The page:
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Foundation Stage music: what does your child learn?

Music helps your child’s learning in lots of school subjects. Here’s what they will be taught in lessons and how you can develop their love of music at home.

Music features quite a lot in lessons for children during Nursery and Reception years. There are plenty of opportunities to sing, explore sounds and dance and play to music. It’s often used as a method for learning about other things in the national curriculum, such as science, numbers and words, too.

Your child's teacher will also help them to understand how sounds can be changed; sing simple songs from memory; recognise repeated sounds and sound patterns; and match movement to music. Children might also have the opportunity to compose using a variety of musical instruments.


Foundation Stage music lesson examples

The kinds of activities Foundation Stage children might be introduced to in music:

  • In Nursery, children interpret ‘sad' and ‘happy' music using pictures. They also practise moving their bodies to describe music that sounds very spooky, scary or changes in pitch.
  • In Reception, children listen to a CD playing music which depicts jungle animals. Children must pick an animal they think the music sounds like and use movement to represent that animal.

Support your child's music learning at home

  • Sing songs that invite your child to perform an action, such as a clap, stamp or jump, to help your child develop rhythm. Songs with repetition are particularly good.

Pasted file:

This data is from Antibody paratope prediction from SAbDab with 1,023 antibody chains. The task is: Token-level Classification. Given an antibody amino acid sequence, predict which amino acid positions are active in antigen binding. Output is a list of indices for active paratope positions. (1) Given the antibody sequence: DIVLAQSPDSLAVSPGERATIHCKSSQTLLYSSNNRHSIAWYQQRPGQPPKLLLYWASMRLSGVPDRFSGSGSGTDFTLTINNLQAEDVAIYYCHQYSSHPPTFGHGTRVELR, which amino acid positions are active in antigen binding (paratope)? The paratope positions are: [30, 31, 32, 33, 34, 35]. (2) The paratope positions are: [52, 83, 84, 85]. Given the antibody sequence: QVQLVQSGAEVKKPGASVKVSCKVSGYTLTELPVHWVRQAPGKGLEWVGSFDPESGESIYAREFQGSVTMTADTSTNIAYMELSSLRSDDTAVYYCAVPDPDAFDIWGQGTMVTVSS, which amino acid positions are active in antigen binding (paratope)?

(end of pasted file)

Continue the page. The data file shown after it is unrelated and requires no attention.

• Make your own homemade instruments - it's fun, cheap and you can use any household object that makes a sound. Fill an empty screw top jar with uncooked beans or rice to make shakers. Make sure the lid is tightly secured before use! Or try empty cartons, pots and pans to make drums that can be hit with a wooden spoon. You can even create a triangle by suspending a metal object such as a coat hanger with some string and hitting it with a metal spoon.
  • Talk to your child about the different sounds we associate with the weather. What sound do you hear when there is a heavy downpour, thunder or wind? Find words and sounds to describe them, such as rumbling thunder in a low voice, howling wind in a screechy voice.
  • Help your child to discover their voice in different ways – singing, whispering, talking, humming. Add some of the musical elements being taught at this stage, such as high, low, loud, quiet, fast, slow, rhythm.
  • Expose your child to as wide a range of music as you can.
  • This wacky question should invoke some creativity - what might music look like if it was a painted picture? Try it out by painting a music picture.
  • Play musical games together.
  • Encourage your child to learn to play an instrument.
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